This page documents 10 days of volunteering in a small community in Northern Laos. While there are many components that are not of the week that are not represented on this webpage I have tried to illustrate enough to give a sense of the project. If you have any questions or comments please feel free to contact me.
The first video is from Day 1 and introduces the place and the goal of the project. There is also a small pitch about how you can get involved in the community if you want.
At the end of the evening I was sitting around having a beer and it turns out there were two other volunteers looking to contribute to a project. The extraordinary coincidence of Ryan and Magdelena being there propelled the possibity of actually being able to complete a project. Furthermore, another interested party was there to drill us with questions and in the end offer support. Phil was there in Huey Xia for the famed Gibbon experience and would be gone but promised to come back in three days time.
Day 2 was all about seeing what we were working with. A soil profile was recorded and it could be better but I suppose it could be worse. We also spoke with the folks here about other options such as a compost toilet, which is a possibility in the future. For now the goal is really to fix the current toilet. I was hopeful that a classic septic system will be suitable since there are limited supplies and resources available. I reached out to some of the experts in the wastewater field for advice and brainstorming. It was hard to convey that the standards of systems in general are not the same as we are accustom to in the West. In reality, many of the rules and regulations in place simply do not exist.
Day 3 was a bit of a detour. We went to a nearby village and looked at the water system there. Then we went around to some of the shops on the side of the road to see what resources were available. Really reminds you of how we take for granted being able to buy things like a basic pump, pipes, or a septic tank. In Laos most of the construction supplies are imported from Thailand and they are few and expensive relative to other things.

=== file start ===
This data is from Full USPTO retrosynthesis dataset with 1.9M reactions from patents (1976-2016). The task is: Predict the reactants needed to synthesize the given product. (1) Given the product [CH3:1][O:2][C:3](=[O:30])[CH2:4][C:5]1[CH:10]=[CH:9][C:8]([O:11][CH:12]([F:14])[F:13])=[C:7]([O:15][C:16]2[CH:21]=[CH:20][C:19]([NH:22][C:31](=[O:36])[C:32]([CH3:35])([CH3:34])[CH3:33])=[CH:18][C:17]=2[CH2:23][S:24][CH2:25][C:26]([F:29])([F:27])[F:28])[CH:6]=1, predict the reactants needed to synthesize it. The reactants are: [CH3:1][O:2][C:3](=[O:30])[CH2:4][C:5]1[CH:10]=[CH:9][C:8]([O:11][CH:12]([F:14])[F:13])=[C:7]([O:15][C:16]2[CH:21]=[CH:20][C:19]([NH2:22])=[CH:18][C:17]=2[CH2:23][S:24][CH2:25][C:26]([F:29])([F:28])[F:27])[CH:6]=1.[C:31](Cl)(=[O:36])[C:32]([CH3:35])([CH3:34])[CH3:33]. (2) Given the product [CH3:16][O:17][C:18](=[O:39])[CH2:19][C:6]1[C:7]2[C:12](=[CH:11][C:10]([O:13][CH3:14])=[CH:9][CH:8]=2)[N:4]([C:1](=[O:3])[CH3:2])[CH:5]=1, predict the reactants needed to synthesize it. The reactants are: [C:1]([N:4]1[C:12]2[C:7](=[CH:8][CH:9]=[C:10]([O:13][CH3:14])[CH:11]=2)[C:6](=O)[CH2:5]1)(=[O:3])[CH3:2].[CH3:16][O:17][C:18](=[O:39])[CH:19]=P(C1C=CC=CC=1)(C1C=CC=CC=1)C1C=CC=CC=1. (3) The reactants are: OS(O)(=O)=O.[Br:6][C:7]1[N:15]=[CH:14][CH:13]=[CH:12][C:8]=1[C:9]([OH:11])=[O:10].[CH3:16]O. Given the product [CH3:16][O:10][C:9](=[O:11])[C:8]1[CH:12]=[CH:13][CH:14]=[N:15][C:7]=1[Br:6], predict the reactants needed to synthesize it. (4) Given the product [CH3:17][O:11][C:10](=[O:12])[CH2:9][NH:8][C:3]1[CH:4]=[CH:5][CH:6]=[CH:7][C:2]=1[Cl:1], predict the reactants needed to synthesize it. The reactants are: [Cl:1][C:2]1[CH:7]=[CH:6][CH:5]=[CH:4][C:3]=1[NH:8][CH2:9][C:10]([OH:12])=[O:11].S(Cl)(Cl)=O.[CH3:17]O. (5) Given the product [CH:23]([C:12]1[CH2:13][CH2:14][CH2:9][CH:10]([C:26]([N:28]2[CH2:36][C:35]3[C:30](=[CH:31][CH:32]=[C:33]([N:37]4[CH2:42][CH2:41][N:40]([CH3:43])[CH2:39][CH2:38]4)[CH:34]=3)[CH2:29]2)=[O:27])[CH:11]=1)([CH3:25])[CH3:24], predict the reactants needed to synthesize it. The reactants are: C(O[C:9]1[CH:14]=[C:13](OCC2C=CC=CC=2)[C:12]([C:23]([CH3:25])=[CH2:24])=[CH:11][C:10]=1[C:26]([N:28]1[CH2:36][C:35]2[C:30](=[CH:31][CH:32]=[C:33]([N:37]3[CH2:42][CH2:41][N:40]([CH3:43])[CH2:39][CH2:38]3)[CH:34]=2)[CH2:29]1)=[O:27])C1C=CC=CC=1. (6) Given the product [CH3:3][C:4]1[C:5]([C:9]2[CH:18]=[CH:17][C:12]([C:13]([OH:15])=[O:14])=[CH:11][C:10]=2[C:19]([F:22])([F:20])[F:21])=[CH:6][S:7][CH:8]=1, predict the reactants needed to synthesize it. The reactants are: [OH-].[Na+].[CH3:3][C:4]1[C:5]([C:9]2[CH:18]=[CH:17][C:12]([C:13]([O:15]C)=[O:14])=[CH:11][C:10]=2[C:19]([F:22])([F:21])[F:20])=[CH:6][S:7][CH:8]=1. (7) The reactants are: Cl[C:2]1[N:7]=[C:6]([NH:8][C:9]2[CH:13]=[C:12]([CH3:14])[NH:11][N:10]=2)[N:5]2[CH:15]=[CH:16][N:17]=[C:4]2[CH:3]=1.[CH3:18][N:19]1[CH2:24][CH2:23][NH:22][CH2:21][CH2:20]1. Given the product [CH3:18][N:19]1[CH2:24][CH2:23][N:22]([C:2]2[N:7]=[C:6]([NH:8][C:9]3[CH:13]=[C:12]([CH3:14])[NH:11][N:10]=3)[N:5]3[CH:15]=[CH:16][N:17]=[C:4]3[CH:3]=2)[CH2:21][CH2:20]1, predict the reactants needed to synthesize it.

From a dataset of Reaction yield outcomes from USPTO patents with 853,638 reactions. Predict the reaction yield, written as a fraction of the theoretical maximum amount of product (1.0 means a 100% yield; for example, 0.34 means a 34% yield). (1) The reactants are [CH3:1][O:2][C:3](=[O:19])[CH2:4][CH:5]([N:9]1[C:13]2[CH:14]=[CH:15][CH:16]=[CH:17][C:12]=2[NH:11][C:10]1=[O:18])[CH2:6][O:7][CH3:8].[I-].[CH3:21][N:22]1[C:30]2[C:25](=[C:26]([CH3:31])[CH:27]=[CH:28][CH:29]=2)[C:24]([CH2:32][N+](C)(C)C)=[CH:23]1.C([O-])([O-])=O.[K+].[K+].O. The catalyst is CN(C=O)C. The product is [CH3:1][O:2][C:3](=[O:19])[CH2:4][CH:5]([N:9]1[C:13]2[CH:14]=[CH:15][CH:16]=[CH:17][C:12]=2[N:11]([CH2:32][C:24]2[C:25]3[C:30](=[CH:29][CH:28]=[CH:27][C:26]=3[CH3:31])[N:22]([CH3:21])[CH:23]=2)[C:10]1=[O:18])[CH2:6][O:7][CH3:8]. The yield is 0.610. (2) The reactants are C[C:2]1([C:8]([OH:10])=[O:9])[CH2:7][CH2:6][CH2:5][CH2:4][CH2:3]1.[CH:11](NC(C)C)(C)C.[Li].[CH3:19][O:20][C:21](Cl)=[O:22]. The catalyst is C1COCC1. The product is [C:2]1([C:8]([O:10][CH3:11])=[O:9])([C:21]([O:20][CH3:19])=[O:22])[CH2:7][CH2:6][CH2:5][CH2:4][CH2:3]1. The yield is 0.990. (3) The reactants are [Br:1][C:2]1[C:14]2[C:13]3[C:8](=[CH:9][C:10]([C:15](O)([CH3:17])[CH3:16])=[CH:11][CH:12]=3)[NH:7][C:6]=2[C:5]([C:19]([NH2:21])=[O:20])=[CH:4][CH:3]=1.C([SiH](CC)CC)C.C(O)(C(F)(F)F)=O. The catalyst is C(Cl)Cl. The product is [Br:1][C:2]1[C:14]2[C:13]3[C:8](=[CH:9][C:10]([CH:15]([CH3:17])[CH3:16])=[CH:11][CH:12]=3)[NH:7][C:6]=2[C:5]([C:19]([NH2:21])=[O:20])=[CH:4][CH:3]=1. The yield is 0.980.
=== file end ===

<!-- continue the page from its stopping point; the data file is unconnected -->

I also learned a lot about the lack of sewage systems in Laos in general. For instance, according the WHO, 10 years ago the capital of the country did not even have a sewage system. About 30% of folks have a septic tank and the majority of people simply dig a hole in the ground under the house and that is where the toilet water goes.
The photos to the right are random photos from the first few days.
Day 4 was a big success. I was able to find some important supplies at a local market. These included rubber boots, rubber gloves, eye protection, a pick axe head, a sledge hammer head, tape measure, level and a coconut. We had to go to a special store that imports PVC pipes and fittings from Thailand. I was hoping for corrugated pipe but no go. The one thing we did not get that I really wanted was Lime, Coming back to the site with all the supplies was a big moral booster. Later we went and purchased the concrete cylinders that will be the make-shift septic tank.
Day 5 was full of more trench digging and getting as much work done as possible. I have a wonderful conversation with Lara (lives here at the Daauw House) that really changed my perspective of the Hmong people and my own way of being part of the community. See the video below for a one-take honest reflection of volunteering here in Laos.
Day 6: The end is in sight, but still a ways off. We are so happy to have Phil back with us after his gibbon experience because it adds a new enthusiasm to the group. Also, we went straight to the quarry to get the gravel. I was thrilled to have a chance to look at cool rocks.
Day 7: A most satisfying day indeed. The holes in the pipes are drilled, the inspection points are installed, the baffle in the tank has begun, and sprits are high. After the children returned from school and the was lower we made set our sights to begin to fill the trench for the pipes. Within about an hour we transferred more than a half a truckload of gravel up the hill to the steps to site. It was inspiring to watch Baauw (an 11 year old) take a stick of bamboo, make notchs and find two small buckets to carry the gravel more efficiently. Brilliant! Us four volunteers then made pizza in the wood fired oven and drank beer and talked with the community who lives here. It was a good and full day.
This next bit of the documentation is about the people who are intimately involved in this one project at Kajsiae. Some of this people live her and some are just passing through but for the past week we have been together. Have learned together and from each other. We have been living life together in this space and time. Those presented here are only a few of the folks who have made it possible for us to all come together and they are in no particular order.
Magdalena is a strong woman from La Plata Argentina. She has been working and traveling abroad for over a year and landed in Huey Xay a day before coming to Kajsiae. Her determination, willingness to work hard and he smarts are a crucial part of the making progress. Magdalena is good at geometry and brainstorming about how to make things work. We are pretty sure that in a past life she was a brick layer because she is so good with the concrete, chisel and likes making the septic tank.